Atlantic History Representations of Slavery
by
Douglas Hamilton
  • LAST REVIEWED: 08 June 2017
  • LAST MODIFIED: 24 July 2013
  • DOI: 10.1093/obo/9780199730414-0135

Introduction

Since the mid-1990s, issues of slave trades, slavery, and abolitions have been represented in museums and monuments and on film, television, radio, and countless websites. They have become central to developments in education curricula and pedagogical resources. This “breaking the silence” on slavery has been a remarkable global phenomenon: displays and memorials in Europe and North America have been matched by contemporaneous equivalents in Brazil and western and southern Africa. In part, this efflorescence has been inspired by developments since the 1990s in relation to restorative justice, reparations debates, and ideas of truth and reconciliation. This surge has been highly politicized, therefore, and many public representations of slavery remain in a national register and speak to local concerns. Scholarly studies often follow suit. In this national mode, representations remain highly controversial. In individual states, particularly in Europe, a series of important anniversaries prompted widespread commemorations, notably in France (1998) and Britain (2007). Yet, it is important to recognize that the representation of slavery has not just been about commemorating abolitions, such as the 2007 bicentenary of the abolition of the British slave trade, but also about the importance of slavery in societies generally. In this context, monuments and memorials, such as Le Morne in Mauritius or the installation at Anse Cafard in Martinique, speak as loudly and movingly to the place of slavery in society as any major exhibition in Europe or North America. The scholarship outlined below has been inspired by the multifarious forms of representation and it attempts to explore and explain their many meanings. Across the world, representations of slavery have been motivated and appropriated by different groups intent on highlighting either brutal maltreatment and continuing injustice or timely attempts to eradicate it. Some seek to emphasize the relatively “benign” nature of their own brands of enslavement. Increasingly, however, scholars are trying to develop explanations for the global nature of this phenomenon; a number of volumes now seek to compare the experiences of different nations and continents.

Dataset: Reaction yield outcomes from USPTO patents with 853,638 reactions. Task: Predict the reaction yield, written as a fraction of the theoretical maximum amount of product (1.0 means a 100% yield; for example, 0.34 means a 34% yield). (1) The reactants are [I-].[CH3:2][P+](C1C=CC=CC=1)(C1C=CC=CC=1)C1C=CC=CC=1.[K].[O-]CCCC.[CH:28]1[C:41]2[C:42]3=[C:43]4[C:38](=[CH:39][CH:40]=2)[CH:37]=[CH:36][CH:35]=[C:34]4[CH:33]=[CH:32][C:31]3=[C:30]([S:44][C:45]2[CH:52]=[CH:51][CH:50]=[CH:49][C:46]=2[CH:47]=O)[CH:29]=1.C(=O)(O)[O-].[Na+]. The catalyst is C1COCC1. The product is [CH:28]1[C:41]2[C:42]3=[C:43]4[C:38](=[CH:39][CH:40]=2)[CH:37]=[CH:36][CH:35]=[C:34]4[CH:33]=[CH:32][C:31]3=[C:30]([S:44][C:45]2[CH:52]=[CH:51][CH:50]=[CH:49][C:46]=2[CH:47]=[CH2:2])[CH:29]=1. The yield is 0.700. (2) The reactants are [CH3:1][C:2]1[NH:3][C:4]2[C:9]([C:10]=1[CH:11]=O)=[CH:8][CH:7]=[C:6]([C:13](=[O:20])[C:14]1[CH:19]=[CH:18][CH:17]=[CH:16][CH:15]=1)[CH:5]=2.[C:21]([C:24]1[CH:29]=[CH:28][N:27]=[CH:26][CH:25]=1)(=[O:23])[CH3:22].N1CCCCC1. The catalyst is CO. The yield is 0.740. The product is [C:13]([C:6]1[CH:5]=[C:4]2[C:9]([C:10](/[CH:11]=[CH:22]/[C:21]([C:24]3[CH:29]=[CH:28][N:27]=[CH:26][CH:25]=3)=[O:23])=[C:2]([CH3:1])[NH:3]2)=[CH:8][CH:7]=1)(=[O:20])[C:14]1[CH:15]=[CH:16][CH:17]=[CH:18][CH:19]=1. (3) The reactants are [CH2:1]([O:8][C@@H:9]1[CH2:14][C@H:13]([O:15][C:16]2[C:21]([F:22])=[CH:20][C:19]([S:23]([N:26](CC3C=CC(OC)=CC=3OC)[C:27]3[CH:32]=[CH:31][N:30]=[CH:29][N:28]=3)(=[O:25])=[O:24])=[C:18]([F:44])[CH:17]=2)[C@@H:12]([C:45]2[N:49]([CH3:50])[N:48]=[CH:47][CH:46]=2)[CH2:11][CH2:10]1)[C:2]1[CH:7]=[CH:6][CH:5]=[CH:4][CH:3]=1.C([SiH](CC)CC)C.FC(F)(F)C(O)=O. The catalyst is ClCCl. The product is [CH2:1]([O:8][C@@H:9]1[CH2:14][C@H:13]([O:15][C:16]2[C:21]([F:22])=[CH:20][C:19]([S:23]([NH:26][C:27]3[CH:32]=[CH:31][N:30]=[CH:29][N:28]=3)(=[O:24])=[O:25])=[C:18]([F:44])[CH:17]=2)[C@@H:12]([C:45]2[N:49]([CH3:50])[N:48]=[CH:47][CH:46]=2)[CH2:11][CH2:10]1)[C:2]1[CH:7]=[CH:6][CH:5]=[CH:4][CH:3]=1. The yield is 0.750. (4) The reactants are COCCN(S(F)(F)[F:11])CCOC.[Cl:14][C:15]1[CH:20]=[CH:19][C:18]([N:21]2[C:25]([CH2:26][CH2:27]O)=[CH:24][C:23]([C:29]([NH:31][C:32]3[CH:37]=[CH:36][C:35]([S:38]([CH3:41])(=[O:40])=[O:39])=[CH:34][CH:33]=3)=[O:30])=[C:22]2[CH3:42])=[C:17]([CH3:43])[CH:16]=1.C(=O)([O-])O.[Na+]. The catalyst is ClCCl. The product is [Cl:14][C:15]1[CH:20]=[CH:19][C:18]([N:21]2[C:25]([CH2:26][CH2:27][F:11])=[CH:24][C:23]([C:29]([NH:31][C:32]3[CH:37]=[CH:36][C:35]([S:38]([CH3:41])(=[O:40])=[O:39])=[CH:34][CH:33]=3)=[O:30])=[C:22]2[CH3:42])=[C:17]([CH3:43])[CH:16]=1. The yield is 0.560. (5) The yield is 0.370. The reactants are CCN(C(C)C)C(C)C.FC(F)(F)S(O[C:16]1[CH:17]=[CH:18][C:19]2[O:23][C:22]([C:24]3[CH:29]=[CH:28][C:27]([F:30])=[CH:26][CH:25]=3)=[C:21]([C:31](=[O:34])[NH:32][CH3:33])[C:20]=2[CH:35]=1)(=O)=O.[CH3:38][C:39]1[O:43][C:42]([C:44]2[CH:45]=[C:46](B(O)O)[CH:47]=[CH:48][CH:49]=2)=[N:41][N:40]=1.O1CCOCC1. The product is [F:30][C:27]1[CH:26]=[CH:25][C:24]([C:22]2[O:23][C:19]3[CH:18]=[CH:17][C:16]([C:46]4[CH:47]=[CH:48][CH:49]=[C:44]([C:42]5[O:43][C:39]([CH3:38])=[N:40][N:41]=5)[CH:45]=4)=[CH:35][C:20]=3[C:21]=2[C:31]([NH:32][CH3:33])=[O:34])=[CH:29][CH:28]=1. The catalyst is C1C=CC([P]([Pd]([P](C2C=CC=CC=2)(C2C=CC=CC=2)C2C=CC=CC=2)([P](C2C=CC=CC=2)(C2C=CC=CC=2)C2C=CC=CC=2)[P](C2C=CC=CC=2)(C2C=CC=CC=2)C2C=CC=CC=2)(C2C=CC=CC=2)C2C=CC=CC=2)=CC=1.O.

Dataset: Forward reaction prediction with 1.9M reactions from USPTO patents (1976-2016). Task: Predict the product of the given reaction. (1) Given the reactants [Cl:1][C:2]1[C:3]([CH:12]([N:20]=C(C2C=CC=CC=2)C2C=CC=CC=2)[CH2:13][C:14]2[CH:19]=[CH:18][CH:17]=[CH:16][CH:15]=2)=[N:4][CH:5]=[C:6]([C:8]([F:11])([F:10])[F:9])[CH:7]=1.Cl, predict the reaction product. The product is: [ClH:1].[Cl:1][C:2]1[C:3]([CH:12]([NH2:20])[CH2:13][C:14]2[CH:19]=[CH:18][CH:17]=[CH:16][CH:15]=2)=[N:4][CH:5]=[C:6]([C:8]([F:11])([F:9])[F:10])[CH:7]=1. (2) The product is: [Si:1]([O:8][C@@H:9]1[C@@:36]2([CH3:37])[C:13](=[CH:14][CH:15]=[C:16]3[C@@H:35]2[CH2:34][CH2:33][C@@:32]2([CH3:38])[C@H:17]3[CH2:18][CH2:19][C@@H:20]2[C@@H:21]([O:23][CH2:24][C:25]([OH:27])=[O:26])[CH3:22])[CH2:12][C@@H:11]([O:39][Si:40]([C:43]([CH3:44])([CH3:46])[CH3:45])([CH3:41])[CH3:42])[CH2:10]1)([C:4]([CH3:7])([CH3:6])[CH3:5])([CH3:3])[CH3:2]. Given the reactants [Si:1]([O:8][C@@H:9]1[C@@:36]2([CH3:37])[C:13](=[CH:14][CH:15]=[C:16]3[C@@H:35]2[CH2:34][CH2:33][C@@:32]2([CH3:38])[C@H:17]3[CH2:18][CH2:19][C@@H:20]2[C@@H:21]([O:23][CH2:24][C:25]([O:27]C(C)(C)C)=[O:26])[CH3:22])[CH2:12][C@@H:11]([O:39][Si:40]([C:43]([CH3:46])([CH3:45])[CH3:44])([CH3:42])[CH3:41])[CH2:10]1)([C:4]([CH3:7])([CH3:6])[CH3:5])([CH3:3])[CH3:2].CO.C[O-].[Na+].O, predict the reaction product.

Comparative Perspectives and Overviews

While many studies adopt national perspectives, increasingly scholars have worked collaboratively to produce broader studies. These multiauthored collections have attempted to grapple (albeit still incompletely) with both the vast geographical scale of the problem of slavery and the multifarious media through which it is represented. The purpose of a museum exhibition, for example, may be very different from aspirations of an education syllabus or the meaning of a slave memorial. Yet, they are all, as Araujo 2009; Araujo 2012; and Hamilton, et al. 2012 suggest, representations of slavery. These volumes, along with the special edition of Slavery and Abolition (Heuman 2009) and Oostindie 2001, all attempt to move debates beyond Anglo-America, although they do remain firmly rooted in the North Atlantic, with Araujo 2012 and Hamilton, et al. 2012 moving the debates into Mauritius and Nepal. Araujo, et al. 2011 provides a valuable southern Atlantic perspective. Wood 2000 is a still relatively rare single-authored comparison of Britain and the United States.